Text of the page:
Aung San Suu Kyi******Woman of PEACE


Aung San Suu Kyi******Woman of PEACE

Aung San Suu Kyi, nobel peace prize laurate , is the icon of peace not only in Burma but also in the world.

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Aung San Suu Kyi******Woman of PEACE

Burma's sole national leader, Daw Aung San Suu Kyi, was born in June 19, 1945 from General Aung San, Burma's founding father, and Daw Khin Kyi, a nurse. 1945 was the year of Fascist Revolution in Burma and this revolution was led by General Aung San and 1945 was also the turning point in Burma's political landscape. After the World War II, the British re-entered onto the Burmese soil as a winner in the war. The war had changed the British politics at home and colonies, like Burma, were asking for independence.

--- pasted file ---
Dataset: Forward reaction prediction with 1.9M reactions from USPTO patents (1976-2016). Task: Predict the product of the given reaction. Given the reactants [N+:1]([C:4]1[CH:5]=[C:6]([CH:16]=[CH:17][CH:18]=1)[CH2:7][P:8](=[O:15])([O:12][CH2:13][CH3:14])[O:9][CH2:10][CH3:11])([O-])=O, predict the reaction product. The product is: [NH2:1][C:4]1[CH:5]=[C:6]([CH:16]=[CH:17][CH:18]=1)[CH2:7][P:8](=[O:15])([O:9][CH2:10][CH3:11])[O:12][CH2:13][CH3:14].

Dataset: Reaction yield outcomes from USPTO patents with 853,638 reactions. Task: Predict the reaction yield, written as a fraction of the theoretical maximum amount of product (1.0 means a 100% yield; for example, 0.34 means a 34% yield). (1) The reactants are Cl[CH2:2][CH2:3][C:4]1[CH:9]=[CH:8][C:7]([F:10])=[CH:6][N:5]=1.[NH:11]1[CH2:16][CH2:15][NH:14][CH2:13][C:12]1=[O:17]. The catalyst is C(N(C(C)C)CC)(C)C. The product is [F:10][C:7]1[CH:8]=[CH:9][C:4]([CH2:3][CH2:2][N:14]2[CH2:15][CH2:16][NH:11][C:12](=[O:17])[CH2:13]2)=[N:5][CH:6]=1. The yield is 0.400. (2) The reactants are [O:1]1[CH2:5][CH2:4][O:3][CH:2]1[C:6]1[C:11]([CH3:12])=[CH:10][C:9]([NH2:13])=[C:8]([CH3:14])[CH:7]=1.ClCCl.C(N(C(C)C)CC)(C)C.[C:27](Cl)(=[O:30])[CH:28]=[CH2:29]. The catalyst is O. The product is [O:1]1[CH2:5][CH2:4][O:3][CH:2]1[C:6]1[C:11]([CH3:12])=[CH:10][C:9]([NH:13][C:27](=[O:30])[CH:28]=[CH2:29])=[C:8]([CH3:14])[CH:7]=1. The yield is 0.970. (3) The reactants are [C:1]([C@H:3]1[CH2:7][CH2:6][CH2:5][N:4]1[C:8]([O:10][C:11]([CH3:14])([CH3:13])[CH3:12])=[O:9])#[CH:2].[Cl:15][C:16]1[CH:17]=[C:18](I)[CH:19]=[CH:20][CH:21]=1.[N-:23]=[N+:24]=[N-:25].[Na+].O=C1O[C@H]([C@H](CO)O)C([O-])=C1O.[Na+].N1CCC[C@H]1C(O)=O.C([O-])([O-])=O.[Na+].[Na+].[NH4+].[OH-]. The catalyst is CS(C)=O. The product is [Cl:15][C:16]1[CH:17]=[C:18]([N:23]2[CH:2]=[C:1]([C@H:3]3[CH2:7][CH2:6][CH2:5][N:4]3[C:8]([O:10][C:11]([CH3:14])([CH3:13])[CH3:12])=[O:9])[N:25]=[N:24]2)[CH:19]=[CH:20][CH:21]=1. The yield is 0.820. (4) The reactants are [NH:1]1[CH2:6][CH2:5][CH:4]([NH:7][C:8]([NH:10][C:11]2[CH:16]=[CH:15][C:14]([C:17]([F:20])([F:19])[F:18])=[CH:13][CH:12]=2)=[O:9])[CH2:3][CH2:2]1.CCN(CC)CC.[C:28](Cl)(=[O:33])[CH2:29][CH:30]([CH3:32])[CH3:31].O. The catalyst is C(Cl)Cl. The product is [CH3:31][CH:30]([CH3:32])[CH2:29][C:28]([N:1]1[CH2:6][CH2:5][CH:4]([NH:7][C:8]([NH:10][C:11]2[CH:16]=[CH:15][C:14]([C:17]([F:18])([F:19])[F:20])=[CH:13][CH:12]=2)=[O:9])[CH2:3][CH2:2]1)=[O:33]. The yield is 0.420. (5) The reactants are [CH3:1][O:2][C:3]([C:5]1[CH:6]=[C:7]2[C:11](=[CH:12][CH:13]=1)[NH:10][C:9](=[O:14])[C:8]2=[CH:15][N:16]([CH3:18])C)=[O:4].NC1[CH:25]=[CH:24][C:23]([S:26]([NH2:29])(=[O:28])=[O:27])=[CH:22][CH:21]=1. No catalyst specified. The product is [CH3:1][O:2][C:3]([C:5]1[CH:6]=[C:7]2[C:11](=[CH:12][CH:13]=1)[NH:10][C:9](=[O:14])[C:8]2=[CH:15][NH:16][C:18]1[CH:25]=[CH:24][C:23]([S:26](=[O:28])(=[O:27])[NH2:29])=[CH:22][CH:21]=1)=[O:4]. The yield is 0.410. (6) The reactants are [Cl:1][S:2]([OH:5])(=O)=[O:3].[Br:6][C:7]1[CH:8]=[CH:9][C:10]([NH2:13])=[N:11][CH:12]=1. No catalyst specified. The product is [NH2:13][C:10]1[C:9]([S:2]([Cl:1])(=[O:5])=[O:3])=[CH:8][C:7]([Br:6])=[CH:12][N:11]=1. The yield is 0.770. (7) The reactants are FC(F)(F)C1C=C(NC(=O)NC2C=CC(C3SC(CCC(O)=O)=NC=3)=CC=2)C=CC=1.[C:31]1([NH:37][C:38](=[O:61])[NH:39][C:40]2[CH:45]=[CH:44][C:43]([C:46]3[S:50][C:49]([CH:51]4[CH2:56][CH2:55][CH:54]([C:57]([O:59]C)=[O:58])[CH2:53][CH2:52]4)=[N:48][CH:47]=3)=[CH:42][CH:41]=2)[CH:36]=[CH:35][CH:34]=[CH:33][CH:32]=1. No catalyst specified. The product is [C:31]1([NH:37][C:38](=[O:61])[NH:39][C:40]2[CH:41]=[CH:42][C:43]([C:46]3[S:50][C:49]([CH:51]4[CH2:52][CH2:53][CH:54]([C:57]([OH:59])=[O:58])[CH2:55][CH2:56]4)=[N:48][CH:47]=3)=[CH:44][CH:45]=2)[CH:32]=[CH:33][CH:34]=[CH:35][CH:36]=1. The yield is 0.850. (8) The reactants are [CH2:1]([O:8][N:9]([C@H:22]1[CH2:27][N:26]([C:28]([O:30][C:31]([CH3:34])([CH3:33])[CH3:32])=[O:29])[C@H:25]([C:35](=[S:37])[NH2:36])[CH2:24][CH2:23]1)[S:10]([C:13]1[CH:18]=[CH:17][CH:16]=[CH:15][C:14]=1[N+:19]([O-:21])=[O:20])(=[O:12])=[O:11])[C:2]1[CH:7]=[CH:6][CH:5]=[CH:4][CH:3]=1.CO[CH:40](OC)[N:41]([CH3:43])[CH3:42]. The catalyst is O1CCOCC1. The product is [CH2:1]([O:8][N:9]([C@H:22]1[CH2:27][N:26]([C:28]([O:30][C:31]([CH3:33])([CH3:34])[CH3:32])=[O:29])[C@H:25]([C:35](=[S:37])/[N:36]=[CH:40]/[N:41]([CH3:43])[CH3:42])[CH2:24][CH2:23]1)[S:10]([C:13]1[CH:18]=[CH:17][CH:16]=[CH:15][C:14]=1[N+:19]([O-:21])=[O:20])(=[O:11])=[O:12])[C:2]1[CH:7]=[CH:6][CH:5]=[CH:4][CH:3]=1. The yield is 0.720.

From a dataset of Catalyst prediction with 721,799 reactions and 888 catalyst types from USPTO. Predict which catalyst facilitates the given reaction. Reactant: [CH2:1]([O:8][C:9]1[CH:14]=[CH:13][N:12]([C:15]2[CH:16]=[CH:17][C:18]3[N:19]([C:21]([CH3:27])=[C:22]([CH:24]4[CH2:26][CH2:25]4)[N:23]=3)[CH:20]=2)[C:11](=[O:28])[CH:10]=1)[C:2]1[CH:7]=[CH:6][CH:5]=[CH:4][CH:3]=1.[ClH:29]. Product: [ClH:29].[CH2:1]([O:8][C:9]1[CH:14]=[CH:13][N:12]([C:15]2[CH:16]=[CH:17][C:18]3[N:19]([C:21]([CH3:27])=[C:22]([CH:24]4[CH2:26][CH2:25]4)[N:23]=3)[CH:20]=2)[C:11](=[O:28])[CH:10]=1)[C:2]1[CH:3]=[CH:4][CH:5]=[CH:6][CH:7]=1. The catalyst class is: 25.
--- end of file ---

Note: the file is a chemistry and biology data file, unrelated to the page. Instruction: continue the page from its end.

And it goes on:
Anti-Fascist group, led by General Aung San, was very popular among the Burmese people and he became a promising leader as young as at the age of 30. Next two years, he was assassinated by a pro-British politician in the eve of the country's independent time. Since then, Daw Aung San Suu Kyi lost his owned father as the country lost a great Leader. In her childhood life, she went to India, together with her ambassador mother, and studied at Lady Shri Ram College in New Delhi until 1964. Then, she moved to England for studying at Oxford and earned a B.A degree in Philosophy, Politics and Economics in 1969. She married to a British scholar, Dr. Michael Aris and has two sons, Alexander and Kim.

In 1988, she came back to Burma for taking-care her ill mother, Daw Khin Kyi, and coincided with 1988 people's uprising. First time, she appeared in the public in August 26 at the Eastern entrance of Shwedagone, a greatest Pagoda in Rangoon, to address to half million people and announced people's struggle for Democracy as second attempt for independence after the British rule by referring the independent struggle which her father fought against the British rule. When this people struggle faced with another coup in September 18, 1988, she and her colleagues decided to form a political party, namely National League for Democracy (NLD), in September 27 of the same year.